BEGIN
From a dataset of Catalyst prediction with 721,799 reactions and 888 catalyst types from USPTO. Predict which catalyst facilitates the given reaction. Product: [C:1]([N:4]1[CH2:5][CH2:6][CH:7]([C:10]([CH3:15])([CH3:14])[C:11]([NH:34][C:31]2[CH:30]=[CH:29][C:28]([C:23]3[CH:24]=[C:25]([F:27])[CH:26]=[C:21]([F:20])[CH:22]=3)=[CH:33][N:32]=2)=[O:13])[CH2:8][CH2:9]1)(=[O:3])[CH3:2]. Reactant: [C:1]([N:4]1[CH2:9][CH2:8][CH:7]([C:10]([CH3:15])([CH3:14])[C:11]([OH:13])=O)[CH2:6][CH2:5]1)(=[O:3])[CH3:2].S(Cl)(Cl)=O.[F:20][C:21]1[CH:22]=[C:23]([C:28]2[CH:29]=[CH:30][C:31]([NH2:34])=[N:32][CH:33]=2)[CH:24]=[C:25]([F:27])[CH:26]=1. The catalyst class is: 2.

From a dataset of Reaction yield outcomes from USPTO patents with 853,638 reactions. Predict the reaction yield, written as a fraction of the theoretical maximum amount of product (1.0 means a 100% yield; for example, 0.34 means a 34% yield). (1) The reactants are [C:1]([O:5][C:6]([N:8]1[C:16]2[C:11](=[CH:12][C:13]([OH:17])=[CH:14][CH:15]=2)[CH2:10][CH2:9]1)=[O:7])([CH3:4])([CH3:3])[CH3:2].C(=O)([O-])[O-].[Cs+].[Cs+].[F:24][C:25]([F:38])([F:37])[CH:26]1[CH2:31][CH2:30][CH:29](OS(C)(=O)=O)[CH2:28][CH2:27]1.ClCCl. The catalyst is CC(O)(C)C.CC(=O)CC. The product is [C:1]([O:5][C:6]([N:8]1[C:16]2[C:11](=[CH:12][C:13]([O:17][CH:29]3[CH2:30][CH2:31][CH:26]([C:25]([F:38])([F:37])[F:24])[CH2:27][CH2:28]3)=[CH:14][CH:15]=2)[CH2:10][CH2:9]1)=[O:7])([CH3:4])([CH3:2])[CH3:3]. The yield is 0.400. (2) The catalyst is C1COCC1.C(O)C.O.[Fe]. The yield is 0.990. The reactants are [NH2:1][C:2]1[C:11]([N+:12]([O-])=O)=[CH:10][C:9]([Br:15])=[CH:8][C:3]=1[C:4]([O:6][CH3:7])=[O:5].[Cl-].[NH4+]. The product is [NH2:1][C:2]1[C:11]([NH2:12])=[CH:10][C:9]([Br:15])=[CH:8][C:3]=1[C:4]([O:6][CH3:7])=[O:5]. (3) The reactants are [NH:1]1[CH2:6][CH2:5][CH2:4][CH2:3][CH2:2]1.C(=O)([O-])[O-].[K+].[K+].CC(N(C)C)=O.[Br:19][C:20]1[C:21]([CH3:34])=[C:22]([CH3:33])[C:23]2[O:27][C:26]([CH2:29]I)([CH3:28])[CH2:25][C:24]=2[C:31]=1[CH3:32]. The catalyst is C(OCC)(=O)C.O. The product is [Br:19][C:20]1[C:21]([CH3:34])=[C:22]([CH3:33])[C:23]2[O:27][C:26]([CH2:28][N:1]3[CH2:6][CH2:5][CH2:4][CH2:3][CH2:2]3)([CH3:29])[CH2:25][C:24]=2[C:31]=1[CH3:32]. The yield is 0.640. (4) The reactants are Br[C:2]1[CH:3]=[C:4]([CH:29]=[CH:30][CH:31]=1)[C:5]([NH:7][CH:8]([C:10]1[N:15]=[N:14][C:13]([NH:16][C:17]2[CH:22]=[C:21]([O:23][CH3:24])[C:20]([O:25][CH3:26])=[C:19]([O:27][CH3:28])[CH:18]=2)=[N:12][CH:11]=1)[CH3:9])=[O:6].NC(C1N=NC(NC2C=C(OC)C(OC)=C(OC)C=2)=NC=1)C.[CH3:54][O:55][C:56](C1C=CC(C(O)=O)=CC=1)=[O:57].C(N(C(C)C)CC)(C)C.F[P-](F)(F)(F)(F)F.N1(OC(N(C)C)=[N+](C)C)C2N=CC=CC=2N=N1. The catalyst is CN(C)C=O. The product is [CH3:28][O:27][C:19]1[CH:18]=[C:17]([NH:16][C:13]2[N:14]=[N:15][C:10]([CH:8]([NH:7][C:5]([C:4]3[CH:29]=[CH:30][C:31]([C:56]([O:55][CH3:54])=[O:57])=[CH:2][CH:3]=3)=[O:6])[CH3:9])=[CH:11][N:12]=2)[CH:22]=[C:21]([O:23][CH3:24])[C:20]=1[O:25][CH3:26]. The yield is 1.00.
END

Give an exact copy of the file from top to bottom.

From a dataset of Catalyst prediction with 721,799 reactions and 888 catalyst types from USPTO. Predict which catalyst facilitates the given reaction. Product: [C:1]([N:4]1[CH2:5][CH2:6][CH:7]([C:10]([CH3:15])([CH3:14])[C:11]([NH:34][C:31]2[CH:30]=[CH:29][C:28]([C:23]3[CH:24]=[C:25]([F:27])[CH:26]=[C:21]([F:20])[CH:22]=3)=[CH:33][N:32]=2)=[O:13])[CH2:8][CH2:9]1)(=[O:3])[CH3:2]. Reactant: [C:1]([N:4]1[CH2:9][CH2:8][CH:7]([C:10]([CH3:15])([CH3:14])[C:11]([OH:13])=O)[CH2:6][CH2:5]1)(=[O:3])[CH3:2].S(Cl)(Cl)=O.[F:20][C:21]1[CH:22]=[C:23]([C:28]2[CH:29]=[CH:30][C:31]([NH2:34])=[N:32][CH:33]=2)[CH:24]=[C:25]([F:27])[CH:26]=1. The catalyst class is: 2.

From a dataset of Reaction yield outcomes from USPTO patents with 853,638 reactions. Predict the reaction yield, written as a fraction of the theoretical maximum amount of product (1.0 means a 100% yield; for example, 0.34 means a 34% yield). (1) The reactants are [C:1]([O:5][C:6]([N:8]1[C:16]2[C:11](=[CH:12][C:13]([OH:17])=[CH:14][CH:15]=2)[CH2:10][CH2:9]1)=[O:7])([CH3:4])([CH3:3])[CH3:2].C(=O)([O-])[O-].[Cs+].[Cs+].[F:24][C:25]([F:38])([F:37])[CH:26]1[CH2:31][CH2:30][CH:29](OS(C)(=O)=O)[CH2:28][CH2:27]1.ClCCl. The catalyst is CC(O)(C)C.CC(=O)CC. The product is [C:1]([O:5][C:6]([N:8]1[C:16]2[C:11](=[CH:12][C:13]([O:17][CH:29]3[CH2:30][CH2:31][CH:26]([C:25]([F:38])([F:37])[F:24])[CH2:27][CH2:28]3)=[CH:14][CH:15]=2)[CH2:10][CH2:9]1)=[O:7])([CH3:4])([CH3:2])[CH3:3]. The yield is 0.400. (2) The catalyst is C1COCC1.C(O)C.O.[Fe]. The yield is 0.990. The reactants are [NH2:1][C:2]1[C:11]([N+:12]([O-])=O)=[CH:10][C:9]([Br:15])=[CH:8][C:3]=1[C:4]([O:6][CH3:7])=[O:5].[Cl-].[NH4+]. The product is [NH2:1][C:2]1[C:11]([NH2:12])=[CH:10][C:9]([Br:15])=[CH:8][C:3]=1[C:4]([O:6][CH3:7])=[O:5]. (3) The reactants are [NH:1]1[CH2:6][CH2:5][CH2:4][CH2:3][CH2:2]1.C(=O)([O-])[O-].[K+].[K+].CC(N(C)C)=O.[Br:19][C:20]1[C:21]([CH3:34])=[C:22]([CH3:33])[C:23]2[O:27][C:26]([CH2:29]I)([CH3:28])[CH2:25][C:24]=2[C:31]=1[CH3:32]. The catalyst is C(OCC)(=O)C.O. The product is [Br:19][C:20]1[C:21]([CH3:34])=[C:22]([CH3:33])[C:23]2[O:27][C:26]([CH2:28][N:1]3[CH2:6][CH2:5][CH2:4][CH2:3][CH2:2]3)([CH3:29])[CH2:25][C:24]=2[C:31]=1[CH3:32]. The yield is 0.640. (4) The reactants are Br[C:2]1[CH:3]=[C:4]([CH:29]=[CH:30][CH:31]=1)[C:5]([NH:7][CH:8]([C:10]1[N:15]=[N:14][C:13]([NH:16][C:17]2[CH:22]=[C:21]([O:23][CH3:24])[C:20]([O:25][CH3:26])=[C:19]([O:27][CH3:28])[CH:18]=2)=[N:12][CH:11]=1)[CH3:9])=[O:6].NC(C1N=NC(NC2C=C(OC)C(OC)=C(OC)C=2)=NC=1)C.[CH3:54][O:55][C:56](C1C=CC(C(O)=O)=CC=1)=[O:57].C(N(C(C)C)CC)(C)C.F[P-](F)(F)(F)(F)F.N1(OC(N(C)C)=[N+](C)C)C2N=CC=CC=2N=N1. The catalyst is CN(C)C=O. The product is [CH3:28][O:27][C:19]1[CH:18]=[C:17]([NH:16][C:13]2[N:14]=[N:15][C:10]([CH:8]([NH:7][C:5]([C:4]3[CH:29]=[CH:30][C:31]([C:56]([O:55][CH3:54])=[O:57])=[CH:2][CH:3]=3)=[O:6])[CH3:9])=[CH:11][N:12]=2)[CH:22]=[C:21]([O:23][CH3:24])[C:20]=1[O:25][CH3:26]. The yield is 1.00.